More companies than ever are vowing to make their products eco-friendly. Over the past few years, products such as cork shoes, flooring, and yoga mats have started to pop up frequently.
But what is cork exactly? Is this yet another case of greenwashing? Is cork really that sustainable?
I take a look at the wider implications of cork and its alternatives.
What is cork made of?
Cork is made from the bark of cork oak trees (also known as Quercus suber). The cork bark is hydrophobic, which means that it repels water.
Cork trees can only be manually harvested for bark once every nine years. During this process, labourers delicately peel the cork from the trees using large axes.
After being picked from the trees, the bark is placed on pallets ready to be boiled. The boiling process helps to soften and clean the bark. Finally, the cork is flattened, graded and cut into smaller more workable pieces.
Does harvesting cork kill the tree?
So, you may be thinking great, cork is natural and all, but what about the trees? The good news is that harvesting cork does not damage the tree in any way. When harvesting the cork, skilled labourers take great care to ensure the living part of the tree is not damaged. The cork trees are not cut down, but pried of their outside layer in a strangely satisfying way.
Cork trees undergo an initial 25 years of growth, after which they’re able to be harvested every nine years. The total lifetime of a tree can be up to a staggering 300 years, providing the harvesters with over 1.5 tonnes of cork (40kg – 60kg per harvest depending on the size of the tree).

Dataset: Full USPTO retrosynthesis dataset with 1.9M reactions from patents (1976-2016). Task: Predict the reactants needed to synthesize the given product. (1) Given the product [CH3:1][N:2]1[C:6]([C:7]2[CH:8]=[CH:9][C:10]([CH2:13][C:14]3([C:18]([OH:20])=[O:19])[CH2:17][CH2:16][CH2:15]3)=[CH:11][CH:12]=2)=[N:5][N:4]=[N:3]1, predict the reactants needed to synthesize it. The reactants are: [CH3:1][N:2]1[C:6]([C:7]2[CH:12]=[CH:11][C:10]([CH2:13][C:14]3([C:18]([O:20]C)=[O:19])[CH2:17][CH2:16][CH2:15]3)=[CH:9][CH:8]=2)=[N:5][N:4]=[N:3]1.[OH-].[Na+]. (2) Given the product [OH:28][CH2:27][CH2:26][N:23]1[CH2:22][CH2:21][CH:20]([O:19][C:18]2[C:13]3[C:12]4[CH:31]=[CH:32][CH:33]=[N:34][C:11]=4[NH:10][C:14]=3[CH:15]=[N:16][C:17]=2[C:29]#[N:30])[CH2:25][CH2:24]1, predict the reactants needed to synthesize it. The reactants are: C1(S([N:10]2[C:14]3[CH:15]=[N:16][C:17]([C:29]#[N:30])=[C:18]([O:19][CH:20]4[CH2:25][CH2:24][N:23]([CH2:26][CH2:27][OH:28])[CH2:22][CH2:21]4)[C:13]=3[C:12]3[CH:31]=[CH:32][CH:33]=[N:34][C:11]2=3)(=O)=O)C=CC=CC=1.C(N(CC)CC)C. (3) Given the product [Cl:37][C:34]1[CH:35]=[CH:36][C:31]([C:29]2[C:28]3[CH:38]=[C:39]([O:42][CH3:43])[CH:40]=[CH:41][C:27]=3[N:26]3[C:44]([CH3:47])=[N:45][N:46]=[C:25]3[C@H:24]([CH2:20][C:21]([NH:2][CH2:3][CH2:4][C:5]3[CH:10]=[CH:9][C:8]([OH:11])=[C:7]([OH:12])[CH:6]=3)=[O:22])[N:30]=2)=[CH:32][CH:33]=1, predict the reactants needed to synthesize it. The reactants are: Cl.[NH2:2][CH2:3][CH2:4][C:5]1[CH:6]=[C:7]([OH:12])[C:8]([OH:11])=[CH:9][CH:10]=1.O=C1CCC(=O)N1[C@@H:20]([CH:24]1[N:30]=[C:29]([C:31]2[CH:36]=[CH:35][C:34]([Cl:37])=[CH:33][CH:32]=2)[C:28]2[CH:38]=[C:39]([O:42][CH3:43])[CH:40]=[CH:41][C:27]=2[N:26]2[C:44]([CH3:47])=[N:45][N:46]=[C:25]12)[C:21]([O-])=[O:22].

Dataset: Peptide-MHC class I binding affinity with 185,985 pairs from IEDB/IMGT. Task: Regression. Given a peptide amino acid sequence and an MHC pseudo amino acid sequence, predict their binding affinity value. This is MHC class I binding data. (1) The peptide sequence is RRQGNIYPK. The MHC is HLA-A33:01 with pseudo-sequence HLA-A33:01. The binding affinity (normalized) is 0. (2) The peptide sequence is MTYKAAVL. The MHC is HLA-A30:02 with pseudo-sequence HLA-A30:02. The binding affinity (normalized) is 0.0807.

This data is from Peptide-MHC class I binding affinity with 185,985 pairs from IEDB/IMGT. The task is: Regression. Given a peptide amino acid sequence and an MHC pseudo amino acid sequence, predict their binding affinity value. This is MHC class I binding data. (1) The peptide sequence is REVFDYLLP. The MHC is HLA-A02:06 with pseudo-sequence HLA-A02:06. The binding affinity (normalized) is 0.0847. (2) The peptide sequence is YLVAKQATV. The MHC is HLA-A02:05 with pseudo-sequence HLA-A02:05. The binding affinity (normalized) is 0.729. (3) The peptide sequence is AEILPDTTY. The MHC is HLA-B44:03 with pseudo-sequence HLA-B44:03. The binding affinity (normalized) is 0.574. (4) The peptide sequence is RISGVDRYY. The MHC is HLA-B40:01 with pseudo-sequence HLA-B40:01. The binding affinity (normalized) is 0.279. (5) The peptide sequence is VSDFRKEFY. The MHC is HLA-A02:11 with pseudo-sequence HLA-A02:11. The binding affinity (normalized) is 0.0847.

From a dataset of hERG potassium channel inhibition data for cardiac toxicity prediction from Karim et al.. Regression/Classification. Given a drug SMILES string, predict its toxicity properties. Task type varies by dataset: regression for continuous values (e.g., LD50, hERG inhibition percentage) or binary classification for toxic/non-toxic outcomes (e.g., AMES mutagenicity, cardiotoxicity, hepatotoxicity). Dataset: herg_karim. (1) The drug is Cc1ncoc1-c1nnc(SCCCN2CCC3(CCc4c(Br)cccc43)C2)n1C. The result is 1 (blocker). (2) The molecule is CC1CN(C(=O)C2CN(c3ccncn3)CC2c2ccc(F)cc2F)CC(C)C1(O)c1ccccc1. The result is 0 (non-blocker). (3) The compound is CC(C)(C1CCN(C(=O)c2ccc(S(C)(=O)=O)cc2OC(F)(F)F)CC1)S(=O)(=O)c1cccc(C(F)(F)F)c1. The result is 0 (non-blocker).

As well as being regenerative, the trees also require minimal resources to grow. There’s no need for things like fertilizer, pesticides, or pruning. This results in the cork having a minimal carbon footprint compared to many other materials.
Once a cork oak tree has been stripped of it’s bark, it absorbs 3-5x more CO2 than usual in order to aid the regeneration process.
Wine corks vs screw caps
As wine corks make up around 2/3rds of the total cork market, it makes sense to explore their use in a little more detail.
The debate on whether natural cork or screw caps are the best for holding wine has been widely discussed within the wine industry. However, the debate rarely focuses on the environmental impact or the stopper, instead focusing on the taste and preservation of the wine.
Interestingly, an Oxford study found that cork is the best option to seal wine with, but not because of sustainability, flavor, or smell. Instead, the study suggested that it is the sound of the cork that makes the drink taste better.
From a purely ecological point of view, the traditional cork is a clear winner. Here’s why.
Screw tops are not efficiently recycled, or recycled at all